Avunculate (Anthropology)

The term ‘avunculate’ evokes two related images. First, there is the social institution that the term designates. Second, there is the complex of theories which have been thought up to explain that insitution where it occurs.

In the first sense, the avunculate is any institutionalized, special relationship between a mother’s brother (MB) and a sister’s son (ZS). In some societies this relationship is formal or one of authority, as for example, in the well-known Trobriand case. In others, it is an informal indulgent relationship characteristically involving sexual joking, gift-giving on the part of the mother’s brother, or permitted ‘theft’ on the part of the sister’s son. This sort of relationship is by far the more common image, thanks to ethnographic examples such as the Tsonga (BaThonga) of Mozambique, the Tongans of the Pacific, and the Nama of Namibia. These three cases are those described in Radcliffe-Brown’s key paper on the subject, ‘The Mother’s Brother in South Africa’ (1952 [1924]).

Radcliffe-Brown read this paper before the South African Association for the Advancement of Science in 1924. He intended to draw attention to the fact that the same institution was found in diverse locations across the globe. His purpose was largely to refute the claim made by Junod that the Tsonga custom of a young man taking his mother’s brother’s cattle for his own was a survival of a time of "matrilineal descent. Ironically, the Tsonga probably once had been matrilineal, and the fact that Radcliffe-Brown chose three "patrilineal examples left open the question of the relation of such customs to principles of descent.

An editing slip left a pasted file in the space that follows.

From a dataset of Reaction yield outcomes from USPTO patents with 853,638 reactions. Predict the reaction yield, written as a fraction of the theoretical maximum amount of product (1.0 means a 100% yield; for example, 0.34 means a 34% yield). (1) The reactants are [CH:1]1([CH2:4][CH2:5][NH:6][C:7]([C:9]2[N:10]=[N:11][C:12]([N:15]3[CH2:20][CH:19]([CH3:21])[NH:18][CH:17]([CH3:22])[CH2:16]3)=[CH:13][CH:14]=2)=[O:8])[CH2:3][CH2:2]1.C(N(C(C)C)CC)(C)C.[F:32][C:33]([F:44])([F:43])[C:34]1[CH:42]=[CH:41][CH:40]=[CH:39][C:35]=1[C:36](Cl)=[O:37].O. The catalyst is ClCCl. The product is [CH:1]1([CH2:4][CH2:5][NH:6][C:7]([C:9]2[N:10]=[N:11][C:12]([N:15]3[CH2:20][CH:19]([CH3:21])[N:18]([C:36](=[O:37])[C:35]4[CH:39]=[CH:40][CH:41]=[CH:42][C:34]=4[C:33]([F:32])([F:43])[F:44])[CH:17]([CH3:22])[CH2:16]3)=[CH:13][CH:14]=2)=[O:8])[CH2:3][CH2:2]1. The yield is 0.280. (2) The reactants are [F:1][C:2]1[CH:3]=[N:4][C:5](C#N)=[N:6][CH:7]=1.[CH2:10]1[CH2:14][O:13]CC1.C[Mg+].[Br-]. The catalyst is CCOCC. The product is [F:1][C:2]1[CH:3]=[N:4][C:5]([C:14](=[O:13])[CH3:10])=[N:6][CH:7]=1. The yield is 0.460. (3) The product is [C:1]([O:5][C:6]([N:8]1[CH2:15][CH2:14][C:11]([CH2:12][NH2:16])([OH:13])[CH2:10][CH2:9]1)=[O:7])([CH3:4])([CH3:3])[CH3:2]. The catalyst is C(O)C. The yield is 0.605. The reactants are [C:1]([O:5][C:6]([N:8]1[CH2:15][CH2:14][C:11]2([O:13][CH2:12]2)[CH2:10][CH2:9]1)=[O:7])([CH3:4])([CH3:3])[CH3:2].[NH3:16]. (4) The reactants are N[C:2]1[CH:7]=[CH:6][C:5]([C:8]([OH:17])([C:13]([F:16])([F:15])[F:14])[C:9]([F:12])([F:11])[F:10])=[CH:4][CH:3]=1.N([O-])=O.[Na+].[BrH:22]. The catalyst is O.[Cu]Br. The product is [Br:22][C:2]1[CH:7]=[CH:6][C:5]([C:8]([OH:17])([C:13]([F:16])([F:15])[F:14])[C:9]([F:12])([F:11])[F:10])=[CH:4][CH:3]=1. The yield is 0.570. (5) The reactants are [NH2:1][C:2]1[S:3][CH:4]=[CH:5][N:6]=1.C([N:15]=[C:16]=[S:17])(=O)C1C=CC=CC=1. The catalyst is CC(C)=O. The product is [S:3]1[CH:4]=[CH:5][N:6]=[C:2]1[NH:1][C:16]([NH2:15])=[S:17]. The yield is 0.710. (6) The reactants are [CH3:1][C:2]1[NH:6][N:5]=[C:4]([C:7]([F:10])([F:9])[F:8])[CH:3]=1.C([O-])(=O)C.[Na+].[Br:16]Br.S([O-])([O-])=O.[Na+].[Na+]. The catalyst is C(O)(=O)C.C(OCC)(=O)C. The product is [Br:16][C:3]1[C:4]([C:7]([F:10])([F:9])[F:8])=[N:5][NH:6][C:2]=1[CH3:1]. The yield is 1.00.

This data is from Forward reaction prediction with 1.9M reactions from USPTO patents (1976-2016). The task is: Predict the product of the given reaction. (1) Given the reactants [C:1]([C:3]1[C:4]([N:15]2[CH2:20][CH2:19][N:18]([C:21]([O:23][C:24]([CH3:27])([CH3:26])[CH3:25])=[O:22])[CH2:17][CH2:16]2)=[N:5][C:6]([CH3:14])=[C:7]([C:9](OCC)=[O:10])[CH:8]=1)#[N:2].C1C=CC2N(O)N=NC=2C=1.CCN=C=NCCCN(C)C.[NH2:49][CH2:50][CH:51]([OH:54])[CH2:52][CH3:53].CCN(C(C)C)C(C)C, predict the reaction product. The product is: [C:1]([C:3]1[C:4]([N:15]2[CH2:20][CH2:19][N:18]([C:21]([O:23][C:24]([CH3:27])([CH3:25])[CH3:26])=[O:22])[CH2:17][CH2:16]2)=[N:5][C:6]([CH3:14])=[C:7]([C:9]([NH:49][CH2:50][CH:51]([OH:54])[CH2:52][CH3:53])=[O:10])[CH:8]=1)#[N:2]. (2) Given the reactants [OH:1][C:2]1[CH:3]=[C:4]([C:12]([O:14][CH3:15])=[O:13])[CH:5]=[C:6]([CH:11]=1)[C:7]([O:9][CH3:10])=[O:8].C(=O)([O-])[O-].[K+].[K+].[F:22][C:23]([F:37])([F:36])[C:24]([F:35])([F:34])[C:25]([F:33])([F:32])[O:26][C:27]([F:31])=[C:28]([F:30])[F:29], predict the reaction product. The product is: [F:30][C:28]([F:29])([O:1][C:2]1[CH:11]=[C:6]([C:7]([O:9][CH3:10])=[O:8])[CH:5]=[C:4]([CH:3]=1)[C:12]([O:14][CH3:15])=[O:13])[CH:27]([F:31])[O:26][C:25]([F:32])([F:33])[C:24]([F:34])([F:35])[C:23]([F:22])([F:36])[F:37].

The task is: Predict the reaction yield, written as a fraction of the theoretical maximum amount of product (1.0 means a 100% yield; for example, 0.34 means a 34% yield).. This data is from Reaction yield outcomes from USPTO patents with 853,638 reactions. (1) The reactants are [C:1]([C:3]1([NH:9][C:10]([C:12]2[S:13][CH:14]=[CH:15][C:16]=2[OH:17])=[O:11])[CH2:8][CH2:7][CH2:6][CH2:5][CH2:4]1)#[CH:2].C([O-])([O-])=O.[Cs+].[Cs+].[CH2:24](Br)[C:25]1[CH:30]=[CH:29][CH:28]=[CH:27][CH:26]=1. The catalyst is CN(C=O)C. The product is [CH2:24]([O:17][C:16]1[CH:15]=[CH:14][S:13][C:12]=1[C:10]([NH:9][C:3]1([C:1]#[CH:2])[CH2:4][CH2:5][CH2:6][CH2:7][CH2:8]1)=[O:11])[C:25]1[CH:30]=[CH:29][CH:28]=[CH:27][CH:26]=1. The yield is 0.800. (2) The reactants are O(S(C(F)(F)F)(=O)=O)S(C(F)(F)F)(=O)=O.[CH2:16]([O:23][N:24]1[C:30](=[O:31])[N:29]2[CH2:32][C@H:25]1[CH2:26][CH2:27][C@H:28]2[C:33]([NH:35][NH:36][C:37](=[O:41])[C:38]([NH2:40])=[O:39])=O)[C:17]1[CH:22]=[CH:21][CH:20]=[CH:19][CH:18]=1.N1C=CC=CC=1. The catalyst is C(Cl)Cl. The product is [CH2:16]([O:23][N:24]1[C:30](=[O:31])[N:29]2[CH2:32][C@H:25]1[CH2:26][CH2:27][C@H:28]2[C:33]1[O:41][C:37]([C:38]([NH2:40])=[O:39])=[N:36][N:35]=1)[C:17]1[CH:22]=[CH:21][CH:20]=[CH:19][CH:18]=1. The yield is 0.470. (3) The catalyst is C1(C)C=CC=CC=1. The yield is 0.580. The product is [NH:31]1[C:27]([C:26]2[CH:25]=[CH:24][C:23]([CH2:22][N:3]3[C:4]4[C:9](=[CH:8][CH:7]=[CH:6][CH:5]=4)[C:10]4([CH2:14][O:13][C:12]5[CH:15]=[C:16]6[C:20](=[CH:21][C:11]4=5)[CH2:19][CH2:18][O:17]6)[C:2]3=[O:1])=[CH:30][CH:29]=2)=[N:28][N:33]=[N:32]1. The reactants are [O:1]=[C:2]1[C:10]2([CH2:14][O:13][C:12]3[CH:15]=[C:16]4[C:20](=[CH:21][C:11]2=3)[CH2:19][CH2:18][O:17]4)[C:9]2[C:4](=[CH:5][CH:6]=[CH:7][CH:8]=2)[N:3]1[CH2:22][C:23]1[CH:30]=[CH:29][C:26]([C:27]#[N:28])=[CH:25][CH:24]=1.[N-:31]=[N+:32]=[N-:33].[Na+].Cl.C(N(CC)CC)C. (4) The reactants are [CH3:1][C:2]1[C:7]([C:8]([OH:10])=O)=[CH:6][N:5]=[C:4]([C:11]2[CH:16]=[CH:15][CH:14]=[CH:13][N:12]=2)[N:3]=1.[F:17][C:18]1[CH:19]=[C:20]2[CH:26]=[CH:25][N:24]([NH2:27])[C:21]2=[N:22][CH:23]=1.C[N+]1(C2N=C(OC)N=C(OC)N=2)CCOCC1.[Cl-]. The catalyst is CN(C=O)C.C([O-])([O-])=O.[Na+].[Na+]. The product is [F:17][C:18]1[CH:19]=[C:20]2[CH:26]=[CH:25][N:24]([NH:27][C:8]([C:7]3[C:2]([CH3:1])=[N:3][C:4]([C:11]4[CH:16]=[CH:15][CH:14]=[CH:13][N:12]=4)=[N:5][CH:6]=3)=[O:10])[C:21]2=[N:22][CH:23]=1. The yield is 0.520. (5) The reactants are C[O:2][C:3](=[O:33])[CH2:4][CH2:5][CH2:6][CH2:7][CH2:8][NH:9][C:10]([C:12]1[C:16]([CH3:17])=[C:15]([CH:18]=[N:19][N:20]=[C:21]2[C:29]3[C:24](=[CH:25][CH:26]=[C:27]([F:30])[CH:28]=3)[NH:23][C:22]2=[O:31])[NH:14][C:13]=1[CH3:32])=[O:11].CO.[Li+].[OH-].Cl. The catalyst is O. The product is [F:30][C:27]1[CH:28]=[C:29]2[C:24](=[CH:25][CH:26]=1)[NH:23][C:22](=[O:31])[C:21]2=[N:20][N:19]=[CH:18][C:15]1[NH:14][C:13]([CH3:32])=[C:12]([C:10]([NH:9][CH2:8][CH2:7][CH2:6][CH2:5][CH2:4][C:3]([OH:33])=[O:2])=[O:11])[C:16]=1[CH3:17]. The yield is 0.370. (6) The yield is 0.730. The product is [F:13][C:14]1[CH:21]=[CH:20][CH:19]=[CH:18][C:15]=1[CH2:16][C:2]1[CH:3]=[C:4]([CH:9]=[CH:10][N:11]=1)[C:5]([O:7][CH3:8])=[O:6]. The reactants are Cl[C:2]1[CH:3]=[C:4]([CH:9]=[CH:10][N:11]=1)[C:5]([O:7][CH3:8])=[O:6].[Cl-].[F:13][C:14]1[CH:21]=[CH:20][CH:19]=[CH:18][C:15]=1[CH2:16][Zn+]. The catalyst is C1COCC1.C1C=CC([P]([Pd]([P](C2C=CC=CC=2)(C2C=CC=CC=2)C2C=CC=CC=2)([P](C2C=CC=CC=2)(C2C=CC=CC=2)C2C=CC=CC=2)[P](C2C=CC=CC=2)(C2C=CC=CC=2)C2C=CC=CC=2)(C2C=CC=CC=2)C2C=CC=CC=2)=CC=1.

This leads us to the second sense of the term ‘avunculate’. The debate which ensued from Radcliffe-Brown’s paper polarized kinship studies. Levi-Strauss (1963 [1945]: 31-54) postulated an "’atom of kinship’ which contra-posed structural relations between father/son, and mother’s brother/sister’s son, and between brother/sister and husband/wife. He saw the avunculate as a cornerstone of marital alliance. Homans and "Schneider (1955) argued against this with a descent-theory approach which took to extreme Radcliffe-Brown’s notion that sentiments attached to the mother were extended to the mother’s brother, and that the formality observed in the relation to the father was extended to the father’s sister. Homans and Schneider said this was the reason why in patrilineal soci-ties matrilineal cross-cousin marriage seemed to be preferred, while in matrilineal societies patrilineal cross-cousin marriage is said to be more common. However, as "Needham (1962) pointed out, cross-cousin marriage actually involves marriage to people of the cross-cousin category, not necessarily to actual cross-cousins at all. Therefore, Homans and Schneider’s argument does not hold water.

Late developments in avunculate studies in both western and southern Africa have stressed relations between descent-group structure, the inheritance of property, and avuncular indulgence. Radcliffe-Brown’s notion of ‘extension’ had some vogue in relationship terminology studies in the 1960s, but his concern with ‘sentiments’ was overshadowed as the field of kinship moved to models more formal than he could ever have dreamed of.

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